M.C. Escher

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M. C. Escher, Self-Portrait (1929)

Relevant examples from Escher's work:

Escher's Life

[1]

Maurits Cornelis Escher (June 17 1898 – March 27 1972), usually referred to as M. C. Escher, was a Dutch graphic artist known for his often mathematically inspired woodcuts, lithographs and mezzotints which feature impossible constructions, explorations of infinity, architecture, and tessellations.

Maurits Cornelis, or Mauk as he came to be nicknamed, was born in Leeuwarden (Friesland), the Netherlands. He was the youngest son of civil engineer George Arnold Escher and his second wife, Sara Gleichman. In 1903, the family moved to Arnhem where he took carpentry and piano lessons until he was thirteen years old.

From 1903 until 1918 he attended primary and secondary school. Though he excelled at drawing, his grades were generally poor, and he was required to repeat the course twice. Here is Escher speaking (in Dutch) about his experiences at secondary school in Arnhem

In 1919, Escher attended the Haarlem School of Architecture and Decorative Arts to study architecture. One of his teachers was Samuel Jessurun de Mesquita, a Jew with Portuguese ancestors. As Escher describes in this interview, de Mesquita was influential in Escher's decision to abandon architecture and become a graphic artist. After leaving school, Escher remained very good friends with his teacher until de Mesquita was killed by Nazis during World War II.

In 1922, a crucial year in his life, Escher traveled through Italy (Florence, San Gimignano, Volterra, Siena) and Spain (Madrid, Toledo, Granada). He was impressed by the Italian countryside and by the Alhambra, a fourteenth-century Moorish castle in Granada, Spain. He came back to Italy regularly in the following years. It was in Italy that he first met Jetta Umiker, the woman whom he married in 1924. The young couple settled down in Rome and stayed there until 1935, when the political climate under Mussolini became unbearable. The family next moved to Château-d'Œx, Switzerland where they remained for two years.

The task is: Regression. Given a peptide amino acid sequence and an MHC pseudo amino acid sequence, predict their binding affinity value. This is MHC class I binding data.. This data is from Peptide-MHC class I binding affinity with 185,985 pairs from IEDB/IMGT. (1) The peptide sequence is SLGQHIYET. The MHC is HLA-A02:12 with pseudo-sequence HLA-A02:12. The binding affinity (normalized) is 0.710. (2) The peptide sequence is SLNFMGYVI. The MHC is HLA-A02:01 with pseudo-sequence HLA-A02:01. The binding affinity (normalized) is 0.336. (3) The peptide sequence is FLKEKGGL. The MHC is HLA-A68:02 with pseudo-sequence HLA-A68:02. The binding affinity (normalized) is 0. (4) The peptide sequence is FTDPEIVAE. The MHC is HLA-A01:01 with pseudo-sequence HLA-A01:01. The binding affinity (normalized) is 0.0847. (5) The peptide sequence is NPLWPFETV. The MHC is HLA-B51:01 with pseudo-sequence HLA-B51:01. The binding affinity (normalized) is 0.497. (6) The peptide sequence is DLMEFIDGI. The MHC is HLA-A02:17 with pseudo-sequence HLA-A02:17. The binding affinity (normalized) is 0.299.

Escher, who had been very fond of and inspired by the landscape in Italy, was decidedly unhappy in Switzerland, so in 1937, the family moved again, to Ukkel, a small town near Brussels, Belgium. World War II forced them to move for the last time in January 1941, this time to Baarn, the Netherlands, where Escher lived until 1970.

On April 30 1955, Escher was awarded a Knighthood of the Order of Orange-Nassau.

Most of Escher's better-known pictures date from this period. The sometimes cloudy, cold, wet weather of the Netherlands allowed him to focus intently on his works, and only during 1962, when he endured surgery, was there a time when no new images were created.

Escher moved to the Rosa-Spier house in Laren in 1970, a retirement home for artists where he could have a studio of his own. He died at the home on March 27 1972, at 73 years of age.

Overview of Escher's Work

After his student days, Escher's early works were often landscapes based on his travels, especially in southern Italy. Castrovalva (1930) is a typical lithograph from this period:

Castrovalva.jpg

Even later in his career, when his prints were drawn more from his imagination than from real scenery, the setting and architecture of southern Italy play a role in his imagery, as Escher discusses in this interview

Escher's mathematical bent is already apparent in the 1935 woodcut Inside St. Peter's, which shows an extreme perspective and careful attention to pattern and symmetry.

St-peters.jpg

In the late 1930's, Escher "came to the open gate, the open gate of mathematics" [2], and began to explore tessellations and create prints based on his work. Two famous examples from this period are Day and Night (1938) and Reptiles (1943):

Day and night.jpg Reptiles.jpg

Not all of Escher's art was mathematical, for example the print Eye, was produced in 1946 following World War II:

Eye.jpg

Eye is a Mezzotint, made by a painstaking process of roughening a metal plate and then smoothing areas to define the image. this video shows Escher working on the metal plate for Eye.

In many of Escher's best known works, the print is deceptive. Some question the viewer's assumption that art represents reality (Drawing Hands, 1948). Many of these present "impossible" scenes, such as Ascending and Descending, 1960.

Drawing-hands.jpg Ascending-descending.jpg

A major theme in much of Escher's work is infinity. For example, Escher's tessellation artworks give a suggestion of the infinite, that the interlocking motifs could continue in all directions for eternity. He applied a wide variety of mathematical and artistic techniques to capture infinity on the printed page. From 1963, Möbius Strip II (Red Ants) is shown along with Escher's final print, Snakes (1969).

Mobius-strip-II.jpg Snakes.jpg

Related Sites

Notes

  1. Material in this section taken from wikipedia:M._C._Escher
  2. Visions of Symmetry, pg. 21